Inequity aversion, defined as having a negative reaction to unfair treatment, was considered to be a uniquely human trait for decades but has since been found to exist in a variety of animals, including primates and dogs. Although dogs have been shown to be affected in their decision making based on their familiarity with the humans testing them, this effect had not been previously examined in regard to their responses to inequity aversion. This study aimed to partially replicate the results shown in the first ever study to find inequity aversion in dogs and to further investigate whether their responses were different with a familiar experimenter, their owner, or a stranger. The hypothesis was that dogs would be more tolerant of unequal treatment from their owners and would therefore show fewer negative responses. Eight dogs of various breeds were tested by having a partner and subject sitting next to each other while the experimenter, who varied based on familiarity, asked them to “give paw”. The partner dog was always rewarded whereas the subject dog was either rewarded or not based on the fairness condition. The results showed a significant main effect of fairness on number of commands, signs of stress, and refusals to work. No main effects were found for familiarity, but results were limited by a small sample size and the particular quantification of the dependent measures, Future studies are justified to explore the effects of familiarity on inequity aversion in dogs.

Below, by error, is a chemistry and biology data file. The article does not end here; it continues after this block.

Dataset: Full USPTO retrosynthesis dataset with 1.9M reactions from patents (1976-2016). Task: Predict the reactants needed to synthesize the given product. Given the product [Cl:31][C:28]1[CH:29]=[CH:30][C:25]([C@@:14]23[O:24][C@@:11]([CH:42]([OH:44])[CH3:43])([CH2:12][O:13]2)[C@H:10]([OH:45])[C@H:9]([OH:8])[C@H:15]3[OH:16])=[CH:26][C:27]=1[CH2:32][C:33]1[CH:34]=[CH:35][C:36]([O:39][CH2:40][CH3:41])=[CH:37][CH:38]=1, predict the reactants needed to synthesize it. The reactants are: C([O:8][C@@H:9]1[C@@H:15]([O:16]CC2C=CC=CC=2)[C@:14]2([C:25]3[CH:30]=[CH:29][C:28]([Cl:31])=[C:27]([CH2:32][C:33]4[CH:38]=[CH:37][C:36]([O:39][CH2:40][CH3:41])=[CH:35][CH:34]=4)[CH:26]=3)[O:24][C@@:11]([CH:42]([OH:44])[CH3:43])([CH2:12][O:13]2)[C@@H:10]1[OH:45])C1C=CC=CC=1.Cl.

Radovanovic, Kia, ""But it's not Fair!": Effects of Experimenter Familiarity on Inequity Aversion in Dogs" (2019). Senior Independent Study Theses. Paper 8721.
Bachelor of Arts
Senior Independent Study Thesis Exemplar
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